Come to Life
Digital Lows, the debut album from young, punk-schooled Memphis rapper Gavin “Cities Aviv” Mays, was my favorite local record of 2011. Iconoclastic but sincere (“I’m 21, this is the realist [expletive] I ever wrote,” he rapped on the opening “Black Box”) and unusually focused, the release made Cities Aviv a known underground rap commodity nationally, and Mays moved to New York the next year.
There have been some releases in the interim, but Come to Life is Mays’ first “proper” album since Digital Lows and if he’s no longer Memphis-based, the city’s still on his mind, with references to Poplar Avenue, Sam Cooper and North and South Memphis popping up on the album.
Come to Life is even more experimental than Digital Lows, taking that record’s blend of indie rock, punk and underground hip-hop and pushing into more electronic and dance-music territory (perhaps most strongly on the lead single “URL IRL” and its follow-up, “Don’t Ever Look Back”).
Here, Mays’ vocals and the album’s hazy, beautiful, alternately plush and skeletal music (much of it self-produced) form an equal partnership, with Mays as prone to shouted aphorism and free verse as he is to conventional rhyming. It’s not for all tastes, but I don’t know what is. -- Chris Herrington
At his best, Don Trip is the most compelling Memphis rapper since scene-starter 8Ball. But that best has tended to be animated by two things: the sobering impact of fatherhood, as on his career-launching single “Letter to My Son” and much of the music that immediately followed it, including songs that didn’t address the topic directly; and the sheer aesthetic delight of a vocal partnership with Nashville rapper Starlito, as heard on two joint Step Brothers albums.
This satisfying but comparatively minor 10-song mixtape — named in tribute to the late wrestling star, another raspy-voiced, energetic and idiosyncratic performer with Memphis ties — is animated, instead, by the disappointing but not surprising dissolution of Trip’s deal with major label Interscope Records, which came about after “Letter to My Son” went viral but ultimately didn’t amount to much but hassle and delay.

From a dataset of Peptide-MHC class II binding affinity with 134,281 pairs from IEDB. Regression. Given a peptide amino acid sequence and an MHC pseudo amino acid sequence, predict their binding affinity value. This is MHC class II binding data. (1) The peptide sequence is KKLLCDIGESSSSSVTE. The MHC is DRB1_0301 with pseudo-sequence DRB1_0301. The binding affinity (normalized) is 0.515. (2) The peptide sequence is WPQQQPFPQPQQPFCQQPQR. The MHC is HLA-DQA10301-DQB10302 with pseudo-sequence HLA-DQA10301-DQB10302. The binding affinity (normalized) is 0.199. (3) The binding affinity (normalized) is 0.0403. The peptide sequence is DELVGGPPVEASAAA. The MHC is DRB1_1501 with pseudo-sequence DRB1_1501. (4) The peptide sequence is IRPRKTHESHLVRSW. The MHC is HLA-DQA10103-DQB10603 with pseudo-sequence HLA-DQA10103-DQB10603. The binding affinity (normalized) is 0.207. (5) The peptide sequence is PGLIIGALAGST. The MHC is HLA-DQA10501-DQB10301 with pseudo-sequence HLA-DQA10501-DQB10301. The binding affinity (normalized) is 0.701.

“Did you miss me?/Well ... I’m back with a vengeance/Spent three years in my lawyer’s office/Fighting for my independence,” Trip raps on the opening “Randy Savage Entrance,” the first but not last reference to the problems with Interscope. (“It’s my fault that I [messed] up/I’m the dummy that signed,” he raps on “Cream of the Crop.”)
The album features cameos from hometown influence Juicy J and production from Yung Ladd and Street Symphony, among others, but the partnerships that stand out are ones with Starlito (on “Road Warriors,” another wrestling reference) and Memphis contemporary Young Dolph (on “New Blinds”).
Randy Savage is essentially the sound of Trip receding into an artistic middle-class to which the lucky among us can relate (“I got too much dough to be desperate but not enough to be kicking back”). His future could head any which way, but one hopes that, as subject-matter goes, he’s now put the Interscope episode behind him. --- Chris Herrington